- Implied for what Ser Gregor did to Elia Martell; her brother recounts that their mother, the Princess of Dorne, took them to Casterly Rock as children to try and arrange marriages between the families, him to Cersei and Elia to Jaime. Tywin refused them, explicitly stating that Cersei was to marry prince Rhaegar (see above) and insultingly offering to arrange a marriage between Elia and the newly born Tyrion. In the end, the Martells' mother arranged for Elia to marry Rhaegar instead of Cersei. Her brother, Oberyn, speculates that Tywin ordered Gregor to rape and murder her as a way of "paying the debt". Tywin himself denies this, claiming to Tyrion that he only ordered the deaths of the children (to remove their claim to the throne) and that he didn't mention Elia to Gregor at all.
- Catelyn Tully arrests Tyrion with the help of several Riverlands bannermen. Even though Tyrion is his least favorite son, Lord Tywin invades the Riverlands in a deliberate campaign of atrocity, just to show that nobody messes with House Lannister. The reason he does is to ensure that House Lannister's name remains feared throughout Westeros, as houses that don't protect their honor tend to fall quickly.
- Basically, if Tywin feels you have slighted him, he will make you pay dearly for it, one way or another.
- The Dragon: As Hand of the King to Aerys II and to Joffrey.
- The Dreaded: Everyone in the Seven Kingdoms fears him for his power and prodigious mind. So much so that his death starts a number of conspirators thinking they can now take on the Lannisters, even though they'd just won the War of the Five Kings.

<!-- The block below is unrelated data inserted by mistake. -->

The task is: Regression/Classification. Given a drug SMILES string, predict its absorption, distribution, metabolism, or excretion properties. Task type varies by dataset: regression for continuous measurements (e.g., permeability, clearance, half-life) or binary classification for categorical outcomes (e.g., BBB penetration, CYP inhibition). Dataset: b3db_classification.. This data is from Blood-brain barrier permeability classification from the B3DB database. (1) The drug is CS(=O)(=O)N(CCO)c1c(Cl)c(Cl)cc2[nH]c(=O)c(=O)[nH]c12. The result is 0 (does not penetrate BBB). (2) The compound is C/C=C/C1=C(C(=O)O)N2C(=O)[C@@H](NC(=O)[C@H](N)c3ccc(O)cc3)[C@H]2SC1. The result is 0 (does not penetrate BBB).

- Evil Has a Bad Sense of Humor: Neither of his sons can ever remember seeing him smile, though other relatives report Tywin doing so on rare occasions. Because of the way his father was mocked Tywin distrusts laughter and japes; yet another reason for his conflicts with Tyrion, who uses mockery as a defense mechanism.
- Even Evil Has Loved Ones: When Kevan Lannister speaks earnestly about how Tywin is a stern but just man doing a tough job for decades with little appreciation or reward, Tyrion is dumbfounded to realize that the uncle he dismissed as a mere Yes-Man loves (and is loved by) his brother just as Tyrion loves Jaime. Tywin was also truly and deeply in love with his wife Joanna, which is one of the main reasons for his loathing of Tyrion. He also apparently somewhat doted on Cersei when she was younger (Tyrion believes Tywin to never smile but Cersei remembers her father smiling at her often and even sharing some of his plans with her), and while he does not like the fact that his father almost ran his house into the ground, he still loves him.